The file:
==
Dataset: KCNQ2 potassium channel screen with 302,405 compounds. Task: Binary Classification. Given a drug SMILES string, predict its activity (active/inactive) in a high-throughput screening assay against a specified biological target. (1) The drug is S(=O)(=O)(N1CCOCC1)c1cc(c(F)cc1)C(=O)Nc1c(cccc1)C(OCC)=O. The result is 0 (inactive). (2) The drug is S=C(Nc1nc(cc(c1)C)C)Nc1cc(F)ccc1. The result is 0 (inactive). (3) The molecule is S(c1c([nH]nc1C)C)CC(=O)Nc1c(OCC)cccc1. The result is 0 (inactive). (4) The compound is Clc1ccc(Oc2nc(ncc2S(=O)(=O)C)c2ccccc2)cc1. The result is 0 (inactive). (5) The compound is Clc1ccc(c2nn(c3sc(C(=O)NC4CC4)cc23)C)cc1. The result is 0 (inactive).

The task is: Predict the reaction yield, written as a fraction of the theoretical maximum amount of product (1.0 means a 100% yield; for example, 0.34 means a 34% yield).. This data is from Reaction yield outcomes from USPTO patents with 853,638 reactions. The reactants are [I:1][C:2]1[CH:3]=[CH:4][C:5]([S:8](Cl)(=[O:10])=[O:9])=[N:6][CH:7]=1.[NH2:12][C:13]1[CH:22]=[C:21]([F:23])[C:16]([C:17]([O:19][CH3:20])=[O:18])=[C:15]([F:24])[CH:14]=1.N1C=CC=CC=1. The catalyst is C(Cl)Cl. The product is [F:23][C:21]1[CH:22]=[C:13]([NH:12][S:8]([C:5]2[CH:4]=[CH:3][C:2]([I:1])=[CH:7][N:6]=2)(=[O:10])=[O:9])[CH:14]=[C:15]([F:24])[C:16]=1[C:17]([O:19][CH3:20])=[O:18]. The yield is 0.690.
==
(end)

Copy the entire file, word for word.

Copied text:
Dataset: KCNQ2 potassium channel screen with 302,405 compounds. Task: Binary Classification. Given a drug SMILES string, predict its activity (active/inactive) in a high-throughput screening assay against a specified biological target. (1) The drug is S(=O)(=O)(N1CCOCC1)c1cc(c(F)cc1)C(=O)Nc1c(cccc1)C(OCC)=O. The result is 0 (inactive). (2) The drug is S=C(Nc1nc(cc(c1)C)C)Nc1cc(F)ccc1. The result is 0 (inactive). (3) The molecule is S(c1c([nH]nc1C)C)CC(=O)Nc1c(OCC)cccc1. The result is 0 (inactive). (4) The compound is Clc1ccc(Oc2nc(ncc2S(=O)(=O)C)c2ccccc2)cc1. The result is 0 (inactive). (5) The compound is Clc1ccc(c2nn(c3sc(C(=O)NC4CC4)cc23)C)cc1. The result is 0 (inactive).

The task is: Predict the reaction yield, written as a fraction of the theoretical maximum amount of product (1.0 means a 100% yield; for example, 0.34 means a 34% yield).. This data is from Reaction yield outcomes from USPTO patents with 853,638 reactions. The reactants are [I:1][C:2]1[CH:3]=[CH:4][C:5]([S:8](Cl)(=[O:10])=[O:9])=[N:6][CH:7]=1.[NH2:12][C:13]1[CH:22]=[C:21]([F:23])[C:16]([C:17]([O:19][CH3:20])=[O:18])=[C:15]([F:24])[CH:14]=1.N1C=CC=CC=1. The catalyst is C(Cl)Cl. The product is [F:23][C:21]1[CH:22]=[C:13]([NH:12][S:8]([C:5]2[CH:4]=[CH:3][C:2]([I:1])=[CH:7][N:6]=2)(=[O:10])=[O:9])[CH:14]=[C:15]([F:24])[C:16]=1[C:17]([O:19][CH3:20])=[O:18]. The yield is 0.690.